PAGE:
FIG. 1 shows an abrasive quill 20 mounted in a multi-axis machine tool spindle 22. The machine tool rotates the quill about a central longitudinal axis 500 and translates the quill in one or more directions (e.g., a direction of translation 502) to machine a workpiece 24. Exemplary rotation is in a direction 504 (FIG. 3) at a speed in excess of 10,000 rpm (e.g., in the range of 40,000 rpm-90,000 rpm). The traversal of the quill removes material below a surface 25 and leaves a cut surface 26 on the workpiece. The machine tool may further reorient the axis 500. Alternatively or additionally, the machine tool may reposition or reorient the workpiece. The exemplary quill 20 includes a metallic body extending from an aft end 30 to a front (tip) end 32. An abrasive coating 34 on the tip end provides cutting effectiveness.

Near the aft end 30, the exemplary quill includes an externally threaded portion 36 for mating by threaded engagement to a correspondingly internally threaded portion of a central aperture 38 of the spindle 22. Ahead of the threaded portion 36, an unthreaded cylindrical portion 40 fits with close tolerance to a corresponding unthreaded portion of the aperture 38 to maintain precise commonality of the quill/spindle/rotation axis 500. A wrenching flange 42 is forward (tipward) of the unthreaded portion 40 and has a radially-extending aft surface 44 abutting a fore surface 46 of the spindle. The exemplary flange 42 has at least a pair of parallel opposite wrench flats 48 for installing and removing the quill via the threaded engagement. Alternatively, features other than the threaded shaft and wrenching flange may be provided for use with tools having different quill interfaces such as are used with automatic tool changers.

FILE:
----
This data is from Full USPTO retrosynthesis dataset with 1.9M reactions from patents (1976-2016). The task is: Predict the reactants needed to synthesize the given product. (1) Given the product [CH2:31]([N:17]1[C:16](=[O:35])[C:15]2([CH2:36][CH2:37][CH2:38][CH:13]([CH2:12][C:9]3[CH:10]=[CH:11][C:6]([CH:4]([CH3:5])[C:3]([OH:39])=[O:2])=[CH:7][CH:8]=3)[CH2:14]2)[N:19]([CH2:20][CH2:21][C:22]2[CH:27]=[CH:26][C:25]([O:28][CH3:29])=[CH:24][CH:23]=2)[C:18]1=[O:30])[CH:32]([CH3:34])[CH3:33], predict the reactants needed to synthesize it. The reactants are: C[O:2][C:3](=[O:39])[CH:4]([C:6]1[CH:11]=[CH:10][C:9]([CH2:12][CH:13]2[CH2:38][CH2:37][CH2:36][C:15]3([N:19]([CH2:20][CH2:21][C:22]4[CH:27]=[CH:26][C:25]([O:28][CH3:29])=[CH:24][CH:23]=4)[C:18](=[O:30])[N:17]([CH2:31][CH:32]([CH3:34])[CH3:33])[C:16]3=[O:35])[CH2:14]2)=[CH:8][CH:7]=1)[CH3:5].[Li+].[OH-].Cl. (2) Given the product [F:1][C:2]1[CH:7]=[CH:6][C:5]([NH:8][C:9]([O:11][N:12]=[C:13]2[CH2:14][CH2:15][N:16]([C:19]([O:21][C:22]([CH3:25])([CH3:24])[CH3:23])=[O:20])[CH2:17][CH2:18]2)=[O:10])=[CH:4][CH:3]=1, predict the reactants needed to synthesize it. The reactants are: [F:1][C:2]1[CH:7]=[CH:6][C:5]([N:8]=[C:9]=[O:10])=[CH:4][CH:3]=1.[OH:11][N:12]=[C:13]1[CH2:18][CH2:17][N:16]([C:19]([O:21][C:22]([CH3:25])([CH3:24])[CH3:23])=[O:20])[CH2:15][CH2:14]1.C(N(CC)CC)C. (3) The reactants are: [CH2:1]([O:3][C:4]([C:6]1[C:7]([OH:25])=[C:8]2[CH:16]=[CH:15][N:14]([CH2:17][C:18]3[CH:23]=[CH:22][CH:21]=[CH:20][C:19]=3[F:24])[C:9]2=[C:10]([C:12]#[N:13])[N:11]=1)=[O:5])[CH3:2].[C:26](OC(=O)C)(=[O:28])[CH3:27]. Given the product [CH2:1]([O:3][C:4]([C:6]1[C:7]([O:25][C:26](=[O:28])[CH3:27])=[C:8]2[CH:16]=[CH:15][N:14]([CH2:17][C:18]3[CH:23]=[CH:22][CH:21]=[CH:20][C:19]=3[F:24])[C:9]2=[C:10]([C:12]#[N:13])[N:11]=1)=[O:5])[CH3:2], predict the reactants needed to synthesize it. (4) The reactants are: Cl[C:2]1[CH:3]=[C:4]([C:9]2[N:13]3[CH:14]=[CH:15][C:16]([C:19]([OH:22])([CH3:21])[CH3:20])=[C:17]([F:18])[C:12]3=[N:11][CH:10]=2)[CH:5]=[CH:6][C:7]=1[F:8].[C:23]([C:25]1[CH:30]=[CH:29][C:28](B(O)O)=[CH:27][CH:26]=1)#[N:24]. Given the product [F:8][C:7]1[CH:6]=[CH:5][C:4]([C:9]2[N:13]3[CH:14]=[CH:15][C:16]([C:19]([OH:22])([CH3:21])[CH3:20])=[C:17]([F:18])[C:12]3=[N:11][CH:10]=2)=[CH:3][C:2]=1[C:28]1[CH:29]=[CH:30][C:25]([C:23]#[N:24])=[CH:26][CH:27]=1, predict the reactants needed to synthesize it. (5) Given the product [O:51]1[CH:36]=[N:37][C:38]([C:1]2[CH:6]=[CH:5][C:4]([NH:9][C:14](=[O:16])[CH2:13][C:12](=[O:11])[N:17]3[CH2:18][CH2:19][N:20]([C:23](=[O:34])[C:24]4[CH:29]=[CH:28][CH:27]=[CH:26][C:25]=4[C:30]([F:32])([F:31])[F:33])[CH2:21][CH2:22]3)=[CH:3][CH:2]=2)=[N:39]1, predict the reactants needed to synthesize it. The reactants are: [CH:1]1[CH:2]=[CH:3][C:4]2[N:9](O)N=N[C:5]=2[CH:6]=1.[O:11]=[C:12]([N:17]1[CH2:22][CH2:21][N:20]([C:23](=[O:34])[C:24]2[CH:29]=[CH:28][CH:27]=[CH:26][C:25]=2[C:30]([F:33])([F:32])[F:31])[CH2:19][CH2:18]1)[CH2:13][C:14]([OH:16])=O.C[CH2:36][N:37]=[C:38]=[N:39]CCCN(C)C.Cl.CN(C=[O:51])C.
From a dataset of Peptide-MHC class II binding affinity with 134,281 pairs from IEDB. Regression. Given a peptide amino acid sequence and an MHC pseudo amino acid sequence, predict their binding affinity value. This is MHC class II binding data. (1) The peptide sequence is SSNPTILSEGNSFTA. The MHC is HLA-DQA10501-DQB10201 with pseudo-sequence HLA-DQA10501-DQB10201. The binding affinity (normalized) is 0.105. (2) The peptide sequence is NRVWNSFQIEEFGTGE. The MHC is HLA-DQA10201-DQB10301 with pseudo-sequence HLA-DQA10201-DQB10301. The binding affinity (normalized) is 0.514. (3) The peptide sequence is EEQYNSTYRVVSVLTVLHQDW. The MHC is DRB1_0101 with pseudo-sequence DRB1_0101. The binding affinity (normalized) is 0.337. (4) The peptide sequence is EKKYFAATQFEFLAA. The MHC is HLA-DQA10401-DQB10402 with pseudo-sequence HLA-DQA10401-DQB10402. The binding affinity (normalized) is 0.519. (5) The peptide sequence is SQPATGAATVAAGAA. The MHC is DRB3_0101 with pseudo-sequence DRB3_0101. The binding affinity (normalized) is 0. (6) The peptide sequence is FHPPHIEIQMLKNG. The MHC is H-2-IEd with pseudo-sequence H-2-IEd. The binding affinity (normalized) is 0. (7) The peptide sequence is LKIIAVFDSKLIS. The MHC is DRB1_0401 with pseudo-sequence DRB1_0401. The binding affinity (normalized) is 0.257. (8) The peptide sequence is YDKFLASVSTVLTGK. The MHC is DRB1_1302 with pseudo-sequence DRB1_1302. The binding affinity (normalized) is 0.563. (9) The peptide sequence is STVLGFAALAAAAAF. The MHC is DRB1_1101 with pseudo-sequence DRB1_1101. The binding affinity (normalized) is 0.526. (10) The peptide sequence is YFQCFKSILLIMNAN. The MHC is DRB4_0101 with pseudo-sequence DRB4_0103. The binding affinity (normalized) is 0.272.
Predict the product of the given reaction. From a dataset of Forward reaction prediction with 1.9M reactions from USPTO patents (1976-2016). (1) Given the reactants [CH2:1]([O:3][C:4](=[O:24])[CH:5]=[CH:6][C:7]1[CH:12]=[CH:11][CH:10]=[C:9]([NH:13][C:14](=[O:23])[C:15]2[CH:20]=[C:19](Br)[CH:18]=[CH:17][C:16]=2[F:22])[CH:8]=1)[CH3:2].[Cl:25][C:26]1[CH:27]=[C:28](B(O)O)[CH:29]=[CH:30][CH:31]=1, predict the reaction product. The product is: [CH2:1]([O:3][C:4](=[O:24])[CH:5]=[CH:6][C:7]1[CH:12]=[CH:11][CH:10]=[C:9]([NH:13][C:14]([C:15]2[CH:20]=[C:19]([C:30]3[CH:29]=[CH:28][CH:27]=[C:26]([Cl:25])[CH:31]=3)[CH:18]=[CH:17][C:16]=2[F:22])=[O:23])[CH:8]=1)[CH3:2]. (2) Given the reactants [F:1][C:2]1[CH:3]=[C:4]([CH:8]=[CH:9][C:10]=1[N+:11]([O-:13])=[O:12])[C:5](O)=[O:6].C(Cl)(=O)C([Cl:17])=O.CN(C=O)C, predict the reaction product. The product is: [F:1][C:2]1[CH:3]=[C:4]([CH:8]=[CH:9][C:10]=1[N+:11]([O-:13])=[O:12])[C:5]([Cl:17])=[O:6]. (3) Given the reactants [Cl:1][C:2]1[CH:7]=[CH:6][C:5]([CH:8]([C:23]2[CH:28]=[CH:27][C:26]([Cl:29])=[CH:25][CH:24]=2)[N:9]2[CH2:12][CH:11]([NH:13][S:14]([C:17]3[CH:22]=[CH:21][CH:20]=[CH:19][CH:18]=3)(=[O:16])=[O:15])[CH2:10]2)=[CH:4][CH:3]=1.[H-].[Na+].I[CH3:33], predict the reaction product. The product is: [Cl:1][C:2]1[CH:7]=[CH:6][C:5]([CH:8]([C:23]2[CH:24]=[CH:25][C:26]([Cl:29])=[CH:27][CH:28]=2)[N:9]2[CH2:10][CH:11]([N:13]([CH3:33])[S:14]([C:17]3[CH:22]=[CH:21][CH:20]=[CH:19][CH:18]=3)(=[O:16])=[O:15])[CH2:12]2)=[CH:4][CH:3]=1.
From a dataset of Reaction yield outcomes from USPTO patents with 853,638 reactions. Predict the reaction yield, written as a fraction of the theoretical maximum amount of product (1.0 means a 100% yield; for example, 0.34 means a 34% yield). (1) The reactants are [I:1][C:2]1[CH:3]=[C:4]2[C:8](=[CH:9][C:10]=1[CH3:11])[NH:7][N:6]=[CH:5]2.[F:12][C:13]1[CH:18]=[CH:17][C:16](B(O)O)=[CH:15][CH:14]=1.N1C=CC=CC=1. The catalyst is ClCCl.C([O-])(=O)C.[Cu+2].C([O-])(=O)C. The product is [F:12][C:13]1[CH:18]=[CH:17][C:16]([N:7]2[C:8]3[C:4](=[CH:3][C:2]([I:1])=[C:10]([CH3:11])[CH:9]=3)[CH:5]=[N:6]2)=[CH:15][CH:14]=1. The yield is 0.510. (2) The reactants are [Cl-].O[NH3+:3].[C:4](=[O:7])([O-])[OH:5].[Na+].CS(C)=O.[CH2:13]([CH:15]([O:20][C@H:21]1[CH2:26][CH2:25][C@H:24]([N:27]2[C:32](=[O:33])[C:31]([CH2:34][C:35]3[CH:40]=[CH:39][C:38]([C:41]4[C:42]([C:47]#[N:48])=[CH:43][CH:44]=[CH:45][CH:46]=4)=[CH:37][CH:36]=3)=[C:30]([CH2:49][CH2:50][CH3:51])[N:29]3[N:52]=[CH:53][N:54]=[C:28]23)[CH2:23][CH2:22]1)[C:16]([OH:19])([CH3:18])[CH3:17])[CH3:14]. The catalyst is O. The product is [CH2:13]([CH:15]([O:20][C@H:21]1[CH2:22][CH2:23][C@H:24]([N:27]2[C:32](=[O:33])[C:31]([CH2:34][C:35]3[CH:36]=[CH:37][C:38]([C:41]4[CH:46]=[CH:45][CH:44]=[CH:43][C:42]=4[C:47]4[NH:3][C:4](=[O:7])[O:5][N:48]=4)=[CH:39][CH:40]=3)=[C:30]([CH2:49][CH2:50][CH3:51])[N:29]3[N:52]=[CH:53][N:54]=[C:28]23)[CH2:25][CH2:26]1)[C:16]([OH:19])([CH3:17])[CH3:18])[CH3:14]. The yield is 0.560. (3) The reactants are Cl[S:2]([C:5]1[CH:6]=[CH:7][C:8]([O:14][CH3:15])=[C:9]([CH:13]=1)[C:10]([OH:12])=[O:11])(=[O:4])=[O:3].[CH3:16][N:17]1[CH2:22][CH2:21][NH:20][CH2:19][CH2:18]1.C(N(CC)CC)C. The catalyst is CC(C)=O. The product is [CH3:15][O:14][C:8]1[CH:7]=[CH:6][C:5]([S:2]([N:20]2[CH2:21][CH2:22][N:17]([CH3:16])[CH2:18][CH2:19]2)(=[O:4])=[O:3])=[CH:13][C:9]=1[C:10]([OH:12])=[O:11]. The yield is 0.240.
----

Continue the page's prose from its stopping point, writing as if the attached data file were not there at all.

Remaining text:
A shaft 50 extends generally forward from the flange 42 to the tip 32. In the exemplary embodiment, the shaft 50 includes a proximal portion 52, a toroid-like tip protuberance portion 54, and an intermediate portion 56. In the exemplary embodiment, the proximal portion 52 is relatively longer than the combined protuberance 54 and intermediate portion 56 and of generally relatively greater diameter than at least the intermediate portion and, in the exemplary embodiment, the protuberance 54. A shoulder 58 (e.g., beveled) separates the proximal portion 52 from the intermediate portion 56. The tip protuberance 54 is sufficiently small to make the required cut features. The intermediate portion 56 is advantageously narrow enough and long enough to avoid interfering with other portions of the part during the machining. The relative thickness of the proximal portion 52 provides strength. The length of the proximal portion 52 (combined with the lengths of intermediate portion and protuberance) provides the desired separation of the tip from the tool spindle. Such separation may be required to make the desired cut while avoiding interference between the spindle and any portion of the part that might otherwise interfere with the spindle.